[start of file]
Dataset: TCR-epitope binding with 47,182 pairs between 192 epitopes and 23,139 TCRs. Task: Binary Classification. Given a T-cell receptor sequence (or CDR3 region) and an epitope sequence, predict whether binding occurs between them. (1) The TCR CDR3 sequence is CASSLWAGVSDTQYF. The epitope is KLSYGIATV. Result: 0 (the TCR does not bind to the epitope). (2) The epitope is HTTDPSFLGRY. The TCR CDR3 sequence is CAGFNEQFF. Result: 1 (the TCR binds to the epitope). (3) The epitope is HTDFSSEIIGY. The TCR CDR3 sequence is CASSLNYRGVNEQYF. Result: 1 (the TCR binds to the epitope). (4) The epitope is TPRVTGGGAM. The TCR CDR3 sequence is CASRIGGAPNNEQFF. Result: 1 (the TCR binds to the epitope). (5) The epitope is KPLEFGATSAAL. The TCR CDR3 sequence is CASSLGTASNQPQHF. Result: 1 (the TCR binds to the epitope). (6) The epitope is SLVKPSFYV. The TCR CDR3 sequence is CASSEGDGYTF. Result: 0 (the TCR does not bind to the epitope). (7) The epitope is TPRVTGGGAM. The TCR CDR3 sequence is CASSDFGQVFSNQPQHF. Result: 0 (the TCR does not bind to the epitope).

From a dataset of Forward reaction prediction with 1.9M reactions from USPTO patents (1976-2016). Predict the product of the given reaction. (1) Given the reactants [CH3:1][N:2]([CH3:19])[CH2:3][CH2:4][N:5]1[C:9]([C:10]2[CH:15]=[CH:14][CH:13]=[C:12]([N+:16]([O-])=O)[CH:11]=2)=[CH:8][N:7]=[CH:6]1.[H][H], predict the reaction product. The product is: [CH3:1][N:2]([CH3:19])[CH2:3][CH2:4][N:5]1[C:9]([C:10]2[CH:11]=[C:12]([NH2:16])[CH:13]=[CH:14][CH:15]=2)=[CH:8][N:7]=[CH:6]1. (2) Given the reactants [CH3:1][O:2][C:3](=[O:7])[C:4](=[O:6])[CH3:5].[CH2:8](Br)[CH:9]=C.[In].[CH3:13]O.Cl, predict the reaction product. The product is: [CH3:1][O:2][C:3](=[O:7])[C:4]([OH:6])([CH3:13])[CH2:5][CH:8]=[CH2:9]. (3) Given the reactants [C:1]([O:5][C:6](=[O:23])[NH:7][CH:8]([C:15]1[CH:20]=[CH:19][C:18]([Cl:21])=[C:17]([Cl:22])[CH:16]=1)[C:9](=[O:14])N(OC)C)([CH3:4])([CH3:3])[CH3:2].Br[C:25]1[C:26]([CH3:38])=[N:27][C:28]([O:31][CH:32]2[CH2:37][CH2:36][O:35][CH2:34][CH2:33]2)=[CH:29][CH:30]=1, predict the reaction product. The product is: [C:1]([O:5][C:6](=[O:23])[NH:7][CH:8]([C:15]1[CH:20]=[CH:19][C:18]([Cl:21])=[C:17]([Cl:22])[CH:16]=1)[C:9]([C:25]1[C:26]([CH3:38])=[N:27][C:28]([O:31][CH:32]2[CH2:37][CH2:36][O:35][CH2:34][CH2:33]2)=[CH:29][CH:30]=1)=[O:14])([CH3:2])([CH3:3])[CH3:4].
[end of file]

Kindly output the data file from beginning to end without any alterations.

Dataset: TCR-epitope binding with 47,182 pairs between 192 epitopes and 23,139 TCRs. Task: Binary Classification. Given a T-cell receptor sequence (or CDR3 region) and an epitope sequence, predict whether binding occurs between them. (1) The TCR CDR3 sequence is CASSLWAGVSDTQYF. The epitope is KLSYGIATV. Result: 0 (the TCR does not bind to the epitope). (2) The epitope is HTTDPSFLGRY. The TCR CDR3 sequence is CAGFNEQFF. Result: 1 (the TCR binds to the epitope). (3) The epitope is HTDFSSEIIGY. The TCR CDR3 sequence is CASSLNYRGVNEQYF. Result: 1 (the TCR binds to the epitope). (4) The epitope is TPRVTGGGAM. The TCR CDR3 sequence is CASRIGGAPNNEQFF. Result: 1 (the TCR binds to the epitope). (5) The epitope is KPLEFGATSAAL. The TCR CDR3 sequence is CASSLGTASNQPQHF. Result: 1 (the TCR binds to the epitope). (6) The epitope is SLVKPSFYV. The TCR CDR3 sequence is CASSEGDGYTF. Result: 0 (the TCR does not bind to the epitope). (7) The epitope is TPRVTGGGAM. The TCR CDR3 sequence is CASSDFGQVFSNQPQHF. Result: 0 (the TCR does not bind to the epitope).

From a dataset of Forward reaction prediction with 1.9M reactions from USPTO patents (1976-2016). Predict the product of the given reaction. (1) Given the reactants [CH3:1][N:2]([CH3:19])[CH2:3][CH2:4][N:5]1[C:9]([C:10]2[CH:15]=[CH:14][CH:13]=[C:12]([N+:16]([O-])=O)[CH:11]=2)=[CH:8][N:7]=[CH:6]1.[H][H], predict the reaction product. The product is: [CH3:1][N:2]([CH3:19])[CH2:3][CH2:4][N:5]1[C:9]([C:10]2[CH:11]=[C:12]([NH2:16])[CH:13]=[CH:14][CH:15]=2)=[CH:8][N:7]=[CH:6]1. (2) Given the reactants [CH3:1][O:2][C:3](=[O:7])[C:4](=[O:6])[CH3:5].[CH2:8](Br)[CH:9]=C.[In].[CH3:13]O.Cl, predict the reaction product. The product is: [CH3:1][O:2][C:3](=[O:7])[C:4]([OH:6])([CH3:13])[CH2:5][CH:8]=[CH2:9]. (3) Given the reactants [C:1]([O:5][C:6](=[O:23])[NH:7][CH:8]([C:15]1[CH:20]=[CH:19][C:18]([Cl:21])=[C:17]([Cl:22])[CH:16]=1)[C:9](=[O:14])N(OC)C)([CH3:4])([CH3:3])[CH3:2].Br[C:25]1[C:26]([CH3:38])=[N:27][C:28]([O:31][CH:32]2[CH2:37][CH2:36][O:35][CH2:34][CH2:33]2)=[CH:29][CH:30]=1, predict the reaction product. The product is: [C:1]([O:5][C:6](=[O:23])[NH:7][CH:8]([C:15]1[CH:20]=[CH:19][C:18]([Cl:21])=[C:17]([Cl:22])[CH:16]=1)[C:9]([C:25]1[C:26]([CH3:38])=[N:27][C:28]([O:31][CH:32]2[CH2:37][CH2:36][O:35][CH2:34][CH2:33]2)=[CH:29][CH:30]=1)=[O:14])([CH3:2])([CH3:3])[CH3:4].